Next day was a potentially nightmare drive to Norwich (some of the roads are one lane only in each direction) which wasn’t too bad, to a funny little venue called Kafe Da – themed on Russian historical figures, complete with some very inaccurate ‘quotes’ from the likes of Rasputin & Lenin and selling many vodka’s.  The PA was inadequate again, so out came my Mackie for use as a monitor this time, and we had a good gig. I was just too tired to really enjoy it, but the kids, once again, were so happy. They don’t get much in the way of good gigs in Norwich and the place was absolutely jam packed with very happy punters! What was even more enjoyable, however, was the fabulous rack of lamb at a restaurant called Cinema City (next door a cinema, hence it’s silly name). Norwich is absolutely beautiful, if a little too middle class for my liking, and on our way out of town to our Travelodge (quite a nice one, by Travelodge standards!) we got lost for ages in a really complex one-way system, that eventually took us in a complete circle of the town. Lucky we had JPS (Joana Positioning System) and we got where we needed to be eventually.
Next day saw us heading west again, to Bristol. More dreaded M25 (this one was particularly terrifying, with about 4 near-accidents happening really close to us) and the nasty M4 for the third time. Had to pull over for a cuppa after the M25 just to give my nerves a break! Met Nick and Marcus (who were Djing the night) at our hotel (Holiday Inn Express) after a series of weirdnesses that would continue all night.
Bristol Traffic Weirdnesses:
An especially butch (and scarey) woman pulled off the pavement on a motorway exit, just behind us and started making frantic, indecipherable hand-gestures. Thinking this was road rage we tried to ignore her till she had the chance to pull up next to us – seems she’d been pushed off the road by the bus just in front of us and was trying to get it’s registration number
A car had been left in the centre lane of a three lane road with it’s hazards on, causing a huge traffic jam
Bristol Later Weirdnesses:
A hen-party insisting on getting into the club, even after they were told they would HATE it (they did, and left quite soon)
A group of kids insisting that Autechre were playing, which was blatantly not the case (they left too)
A punter who was so disappointed that Aphex Twin wasn’t playing, but came back to find me an hour or so later saying he was having the time of his life and did I have any pills! (I didn’t)
One guy, whose 21st birthday it was, got into the band room (very drunk, but very harmless) insisting “I know one of you is Bogdan! Which one is it!” And refusing to leave until he’d found out which one Bogdan was. Of course we never told him, and Joana did a brilliant getting-rid maneouver by taking him out to dance
The traffic weirdnesses and proximity of the venue persuaded us all it was wise to walk there, which we did. The venue (called Thekla) is a huge old coal barge, with the best Turbosound sound system, and an excellent house engineer, and the wickedest local promoters and this was, in the end, my favourite night. The sound was awesome, I’d got my energy back and there was one particular square foot of space I adopted as my very own which was the sweetest of stereo sweet spots. Absolute heaven! Definitely the best night of the tour for me, followed closely by Birmingham.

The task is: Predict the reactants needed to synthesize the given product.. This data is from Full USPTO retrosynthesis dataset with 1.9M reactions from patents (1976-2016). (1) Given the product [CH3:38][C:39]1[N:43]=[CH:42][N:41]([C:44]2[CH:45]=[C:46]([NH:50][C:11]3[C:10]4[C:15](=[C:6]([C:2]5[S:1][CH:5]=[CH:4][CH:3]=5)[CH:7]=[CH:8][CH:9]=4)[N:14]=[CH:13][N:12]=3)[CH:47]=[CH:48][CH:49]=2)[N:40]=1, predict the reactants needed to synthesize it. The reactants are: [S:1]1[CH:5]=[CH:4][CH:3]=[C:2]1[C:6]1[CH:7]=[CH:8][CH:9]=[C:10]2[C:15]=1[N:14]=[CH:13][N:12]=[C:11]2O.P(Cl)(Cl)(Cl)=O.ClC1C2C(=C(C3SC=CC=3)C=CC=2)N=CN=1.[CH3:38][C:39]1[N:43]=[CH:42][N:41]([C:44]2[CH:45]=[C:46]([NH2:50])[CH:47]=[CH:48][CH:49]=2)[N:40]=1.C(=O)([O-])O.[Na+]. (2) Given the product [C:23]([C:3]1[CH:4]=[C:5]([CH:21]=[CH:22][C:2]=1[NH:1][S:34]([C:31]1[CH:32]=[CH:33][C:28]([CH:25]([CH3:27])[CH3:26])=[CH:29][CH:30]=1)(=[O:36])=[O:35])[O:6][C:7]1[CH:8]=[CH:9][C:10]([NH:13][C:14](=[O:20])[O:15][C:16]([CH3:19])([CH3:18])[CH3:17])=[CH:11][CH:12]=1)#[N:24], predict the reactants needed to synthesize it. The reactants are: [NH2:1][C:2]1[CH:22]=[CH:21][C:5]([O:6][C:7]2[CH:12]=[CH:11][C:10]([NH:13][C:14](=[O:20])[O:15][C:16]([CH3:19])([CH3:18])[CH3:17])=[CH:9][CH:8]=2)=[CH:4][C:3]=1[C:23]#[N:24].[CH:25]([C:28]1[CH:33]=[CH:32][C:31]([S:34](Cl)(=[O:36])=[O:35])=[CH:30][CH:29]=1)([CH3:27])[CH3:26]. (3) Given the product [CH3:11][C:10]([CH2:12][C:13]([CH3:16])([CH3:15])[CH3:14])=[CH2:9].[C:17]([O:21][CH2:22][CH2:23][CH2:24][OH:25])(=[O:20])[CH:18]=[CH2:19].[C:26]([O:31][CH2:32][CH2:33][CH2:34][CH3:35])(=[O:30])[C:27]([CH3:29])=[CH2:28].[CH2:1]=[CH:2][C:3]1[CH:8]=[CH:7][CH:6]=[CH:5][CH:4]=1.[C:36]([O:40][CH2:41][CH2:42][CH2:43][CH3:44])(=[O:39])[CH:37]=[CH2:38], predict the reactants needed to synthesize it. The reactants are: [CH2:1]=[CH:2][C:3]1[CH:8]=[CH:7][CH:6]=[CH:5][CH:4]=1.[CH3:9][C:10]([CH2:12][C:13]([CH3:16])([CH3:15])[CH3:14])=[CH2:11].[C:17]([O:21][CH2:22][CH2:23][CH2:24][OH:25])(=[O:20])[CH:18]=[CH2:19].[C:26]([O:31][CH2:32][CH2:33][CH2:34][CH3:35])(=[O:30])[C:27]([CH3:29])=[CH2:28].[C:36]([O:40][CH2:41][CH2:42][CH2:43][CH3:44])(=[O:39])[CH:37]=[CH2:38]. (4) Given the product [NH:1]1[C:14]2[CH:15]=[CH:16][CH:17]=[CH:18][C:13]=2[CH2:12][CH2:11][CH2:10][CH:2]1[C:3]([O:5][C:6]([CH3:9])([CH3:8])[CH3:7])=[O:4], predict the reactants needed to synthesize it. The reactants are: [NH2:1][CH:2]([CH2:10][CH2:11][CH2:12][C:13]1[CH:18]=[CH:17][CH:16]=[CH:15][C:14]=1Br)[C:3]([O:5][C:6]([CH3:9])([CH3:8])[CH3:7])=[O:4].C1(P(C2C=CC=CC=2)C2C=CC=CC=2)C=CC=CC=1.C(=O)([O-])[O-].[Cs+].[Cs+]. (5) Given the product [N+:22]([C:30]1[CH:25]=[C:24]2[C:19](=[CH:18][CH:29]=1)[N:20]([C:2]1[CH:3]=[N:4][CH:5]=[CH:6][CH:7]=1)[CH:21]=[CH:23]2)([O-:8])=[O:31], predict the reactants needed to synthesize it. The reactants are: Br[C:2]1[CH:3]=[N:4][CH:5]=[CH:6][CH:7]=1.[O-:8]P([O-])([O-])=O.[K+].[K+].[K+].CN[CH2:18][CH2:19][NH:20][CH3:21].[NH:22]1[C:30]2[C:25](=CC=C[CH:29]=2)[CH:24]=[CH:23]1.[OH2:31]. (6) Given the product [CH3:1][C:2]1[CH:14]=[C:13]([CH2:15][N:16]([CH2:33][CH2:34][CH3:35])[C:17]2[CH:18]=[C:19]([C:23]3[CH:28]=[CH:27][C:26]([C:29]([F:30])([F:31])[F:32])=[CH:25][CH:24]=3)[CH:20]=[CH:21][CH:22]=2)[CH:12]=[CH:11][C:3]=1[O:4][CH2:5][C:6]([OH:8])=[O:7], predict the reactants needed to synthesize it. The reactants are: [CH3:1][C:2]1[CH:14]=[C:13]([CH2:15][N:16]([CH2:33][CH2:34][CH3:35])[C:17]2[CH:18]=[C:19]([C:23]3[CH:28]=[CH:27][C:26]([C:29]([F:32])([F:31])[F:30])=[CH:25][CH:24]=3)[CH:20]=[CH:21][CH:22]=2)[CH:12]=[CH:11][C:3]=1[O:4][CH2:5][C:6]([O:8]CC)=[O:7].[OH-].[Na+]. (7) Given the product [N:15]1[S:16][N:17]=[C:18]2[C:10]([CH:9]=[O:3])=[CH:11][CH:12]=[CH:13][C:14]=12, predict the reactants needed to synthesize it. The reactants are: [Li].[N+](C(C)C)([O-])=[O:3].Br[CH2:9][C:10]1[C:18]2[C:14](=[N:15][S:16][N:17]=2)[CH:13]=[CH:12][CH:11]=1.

Again the blasted M4 next day, and M25, almost all the way back to Norwich, but stopping in Cambridge. Fabulous Holiday Inn where we just chilled for several hours, and then off to the Boat Race. This is a teensy pub venue with only one room and a fairly OK-ish sound system, and a house engineer who was so jealous I’d been on tour with these guys he kept saying it over and over again! Bless. He had a good night, I think! Even though it was a Friday the venue only had a pub license so we were home and drinking beer in Cylob’s room by 12.30 (Cylob had come up by train to play this one). Unfortunately for Cylob, who was up for a party, the rest of us were knackered and left him to it pretty early.
An easy drive to Leicester next day and more time to hang out in nice enough Holiday Inn rooms doing very little. I don’t think I’ve ever watched as much daytime telly as over the last few days on this tour. Mind-numbing it certainly is, and a great way to switch off for a while. The venue was the Sumo club, which has three floors. We were in the basement and there was the normal Saturday night stuff going on the other two floors – scene-to-be-seen cocktail drinking with mainstream average shit being played by bored DJs who’d lose their job if they played anything different. And then there was the Room of Doom downstairs, which was potentially amazing, but only two of the four Turbosound speakers were working, and there were no subs. Still, it was a great gig – no DJ sets, just four live ones: D’Arcangelo and Sound Murderer in addition to Astrobotnia and Bogdan. The only nastiness was the over-zealous security who very, very unnecessarily rudely told us not to smoke in the very hidden away, far from punters band room, but to make up for it, the gratitude from the punters for some decent music was really quite touching! One does get spoiled in London….
And then it was time to head HOME, and to break up the little family circle… But what a absolutely superb experience! And what a convert I have become! I should write a long paragraph in conclusion, but I’m tired and it’s taken nearly a month to write this much, so that’s all folks!

Getting a Foot in the Door

Getting a Foot in the Door

How to Make Your Way in the Live Sound Industry
eBook by Darryn de la Soul